It is a common employment practice to be put on a three month probation when first hired, to see if one up to the job. Although invariably for the benefit of the employer, it allows both sides to assess if person and position is a good match. By instigating such a process it neutralises the need to assume or take anything for granted, however obvious these may appear on first view. Once past probation, periodical appraisals will make sure that everything develops in a positive and productive manner, advantageous to both sides. Yet in other areas of life this is often not the case. Many things, people, relationships or situations are taken for granted, set in stone, never questioned after the initial process of discovery and integration into life, has taken place. Often only after something has been excluded do we start too appreciative or be grateful for what is now lost. Even though some assumptions may be beneficial, others can bring about untold and seemingly unrelated damage. It is only once we put assumption under the microscope can we begin to appreciate it’s pro’s and con’s.
I remember age fourteen, aimlessly wondering around the school yard, pondering life’s many questions, questions more fitting for a psychology major than a teen. On one such walk I concluded, “The only constant thing in the universe is change” and here in lies the nub of the debate regarding assumption. If change is constant what place in life is there for assumption? The more concrete and fixed something may be, the more chance that assumptions attached to it can be a fairly safe bet. That Stonehenge can be found two miles from Amesbury or that Big Ben can be found at the north end of the Palace of Westminster is two such examples. That said, even the physical landscape of London has changed drastically since I was a student. The more we ponder assumption the more paradoxical its presents itself to be.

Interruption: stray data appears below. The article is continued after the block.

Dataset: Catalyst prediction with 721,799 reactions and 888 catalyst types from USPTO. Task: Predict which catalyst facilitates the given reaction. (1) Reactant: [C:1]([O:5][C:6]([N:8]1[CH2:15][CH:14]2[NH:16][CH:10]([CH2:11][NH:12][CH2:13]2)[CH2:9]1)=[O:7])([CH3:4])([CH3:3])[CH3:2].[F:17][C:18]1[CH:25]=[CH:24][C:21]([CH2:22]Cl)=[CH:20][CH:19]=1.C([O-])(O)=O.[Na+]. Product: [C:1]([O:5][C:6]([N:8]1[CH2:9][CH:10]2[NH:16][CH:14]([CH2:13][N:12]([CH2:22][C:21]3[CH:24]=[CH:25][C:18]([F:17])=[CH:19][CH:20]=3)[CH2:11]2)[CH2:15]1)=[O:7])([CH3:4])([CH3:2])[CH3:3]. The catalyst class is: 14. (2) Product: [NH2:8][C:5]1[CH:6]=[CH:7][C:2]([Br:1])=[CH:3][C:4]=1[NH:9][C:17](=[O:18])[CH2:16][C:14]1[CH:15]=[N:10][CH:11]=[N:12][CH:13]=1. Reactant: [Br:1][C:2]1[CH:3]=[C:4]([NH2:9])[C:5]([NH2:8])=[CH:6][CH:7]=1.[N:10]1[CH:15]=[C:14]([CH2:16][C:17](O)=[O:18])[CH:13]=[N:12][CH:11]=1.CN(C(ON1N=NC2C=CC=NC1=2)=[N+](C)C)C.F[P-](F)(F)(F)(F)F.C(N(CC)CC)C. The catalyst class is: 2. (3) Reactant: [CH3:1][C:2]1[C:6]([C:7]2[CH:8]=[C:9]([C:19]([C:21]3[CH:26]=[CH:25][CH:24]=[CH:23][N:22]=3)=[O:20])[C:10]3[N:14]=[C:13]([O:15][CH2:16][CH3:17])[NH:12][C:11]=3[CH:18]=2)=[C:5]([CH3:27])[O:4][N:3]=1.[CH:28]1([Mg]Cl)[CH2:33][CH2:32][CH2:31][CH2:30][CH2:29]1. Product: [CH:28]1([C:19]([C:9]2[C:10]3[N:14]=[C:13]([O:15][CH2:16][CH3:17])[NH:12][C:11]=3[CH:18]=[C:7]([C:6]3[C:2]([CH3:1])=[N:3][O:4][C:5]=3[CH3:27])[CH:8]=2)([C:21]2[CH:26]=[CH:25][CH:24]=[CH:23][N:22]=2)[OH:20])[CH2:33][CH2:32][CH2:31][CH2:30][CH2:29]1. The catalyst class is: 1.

As I stood at the basin and turned on the tap I had no doubt as to what would happen next; water would imminently gush out ready for my morning shave. I had been struggling for some time with writing a piece around assumption, tussling how best to explain the pro’s and con’s of something that many never question or even think about. Yet assumption although inevitable in one form or another, can in many areas of life be detrimental, dangerous and even deadly. Then in a flash, a perfect example jumped out at me, the hook my piece needed was right before my eyes. My relationship with this basin in fact the whole of the bathroom was quite different to that of most other people. For I had literally built this bathroom myself piece-by-piece, in a room that in its previous incarnation had been a bedroom. I remember with child like excitement the first time I turned on that tap, setting sail on its maiden voyage, hesitant yet excited at what might happen next. Logically knowing the outcome but emotionally fearing a failed mission, I waited. The following moment seemed to stand still, as the nectar of life gushed into the sink following an initial spluttering of air. I was very, very pleased, my goal achieved and not a leak in sight.
I’d always been amazed by installing anything new into a place previously devoid of facility, be it tap, light switch, electrical outlet or as in this case a whole bathroom. Some might say that I have not done enough of this sort of work to loose that sense of wonder, of child like excitement and magic I felt, every time I completed an installation. That may well be true but which position would you prefer to find yourself in? One where you experienced magic in the mundane or one where repetition has turned the magical into the mundane? You see when I turned on that tap I had an overriding sense of gratitude. Not only for the fact that is had worked and was not leaking all over the floor but for the privilege of being able to have water come to me. Finally this room had gone from bedroom to bathroom from no running water, no tap, bath or toilet to literally having it all at my fingertips.